Of course, what better way to show that we had arrived than usurping America's team? On this day, the Giants went ball control with running back Billy Thomas, and the ferocious Giant defense did the rest in keeping Roger Staubach on the sideline. So up 14-6 lead with three minutes to go, not even the 1970s master of the comeback could stop this express.

The football gods had to finally be on our side too. Unfortunately, the Cowboys worshipped at a vastly different alter, and the Giants did their part by going into the prevent defense.

Still, Dallas was 32 yards away, and keeping Staubach out of the end zone for one more play would get us inside two minutes. No such luck, and the scoring play to Drew Pearson made a pretty good case that there was no god. Even so, one first down would put the Giants at .500 and a game removed from first place.

Of course, the Giants went, three and out, but when Dave Jennings pinned Dallas at the eight, a deity seemed a viable possibility. That's called being a true believer—despite all evidence to the contrary.

Staubach quickly made his case and set the Cowboys up from the Giant 15. Sorry, the miracles were all stacked in the Cowboys favor, and if are not from this era, you probably never heard of Rafael Septien. Let me just say, he never missed —ever.

Yes, good things did come to those who waited, but it is the only time I've cried as a fan. I’m sure I wasn’t alone.

1980 League Championship Loss to Royals

I had little choice but to become a Yankee fan in 1973 when Bobby Murcer deposited three home runs in the right field bleachers of old Yankee Stadium. Seated with my dad, I had me a hero. But I thought I knew heartbreak when the Yankees came up two games short of the pennant in 1974.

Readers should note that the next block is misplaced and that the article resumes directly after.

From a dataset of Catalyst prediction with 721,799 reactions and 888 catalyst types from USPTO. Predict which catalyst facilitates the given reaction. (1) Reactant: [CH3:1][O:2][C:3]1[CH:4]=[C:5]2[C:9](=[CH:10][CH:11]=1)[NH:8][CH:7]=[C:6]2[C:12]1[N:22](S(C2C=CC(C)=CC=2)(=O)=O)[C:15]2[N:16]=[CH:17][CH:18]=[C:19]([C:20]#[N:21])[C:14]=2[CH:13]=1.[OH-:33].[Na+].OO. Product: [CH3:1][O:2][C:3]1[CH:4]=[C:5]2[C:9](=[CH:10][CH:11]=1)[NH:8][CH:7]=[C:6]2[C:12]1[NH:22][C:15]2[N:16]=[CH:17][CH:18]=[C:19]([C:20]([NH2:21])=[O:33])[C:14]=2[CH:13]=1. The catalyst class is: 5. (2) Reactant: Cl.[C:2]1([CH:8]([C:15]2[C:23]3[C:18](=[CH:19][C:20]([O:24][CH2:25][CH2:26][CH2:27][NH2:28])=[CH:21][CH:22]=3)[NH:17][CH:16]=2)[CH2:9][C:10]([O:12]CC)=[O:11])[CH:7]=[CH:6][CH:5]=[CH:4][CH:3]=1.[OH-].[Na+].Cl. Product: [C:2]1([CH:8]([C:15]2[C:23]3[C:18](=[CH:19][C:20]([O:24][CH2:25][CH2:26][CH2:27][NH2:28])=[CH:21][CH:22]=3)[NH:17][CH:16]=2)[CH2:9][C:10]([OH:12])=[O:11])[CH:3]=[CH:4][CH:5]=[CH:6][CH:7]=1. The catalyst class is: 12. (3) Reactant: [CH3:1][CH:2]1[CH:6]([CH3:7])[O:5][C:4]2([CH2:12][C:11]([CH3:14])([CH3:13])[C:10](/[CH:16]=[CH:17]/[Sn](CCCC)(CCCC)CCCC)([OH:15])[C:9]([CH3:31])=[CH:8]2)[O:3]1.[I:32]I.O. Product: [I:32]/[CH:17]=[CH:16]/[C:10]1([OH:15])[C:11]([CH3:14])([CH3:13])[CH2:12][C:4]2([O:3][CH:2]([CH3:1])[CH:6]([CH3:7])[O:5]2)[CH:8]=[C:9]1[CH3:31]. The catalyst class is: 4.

Bobby Murcer was shipped off for Bobby Bonds in response. Enduring the loss certainly was eased as the Yankees had a dynastic run from 1976-81. Acceptance got even easier as the 78 season proved to be the most exciting I have ever experienced. Even so, I still believe that the 1980 team was the best of the lot.

Reggie went on a rampage, and the team's depth had the balls flying over the wall at a prodigious pace. This iteration also excelled at the most crucial aspect of winning—relief pitching. Goose Gossage, Ron Davis and Rudy May had a 78-2 record when leading after seven.

1980 also featured a thrilling pennant race that has long been forgotten. The fact that my hero had returned and played a key role in holding off the Orioles made it dear to my heart.

All that awaited was another victory over the determined but less regal Royals. But when Willie Wilson “threw to a spot” George Brett took the overthrow and Willie Randolph was out at the pivotal moment of the series. The Bombers trailed 2-0.

However, game three had Goose on the mound with a 2-1 lead in the seventh. The standard certainty was in place, and when George Brett came to the plate with two runners on, it was still easy to forget that he hit .390 that year.

One hundred miles per hour later, we didn’t even get in a blink before the ball landed in the upper deck. Yankee Stadium went silent, my heart stopped and so essentially did the Yankee Dynasty.

1995 Wildcard Loss to Seattle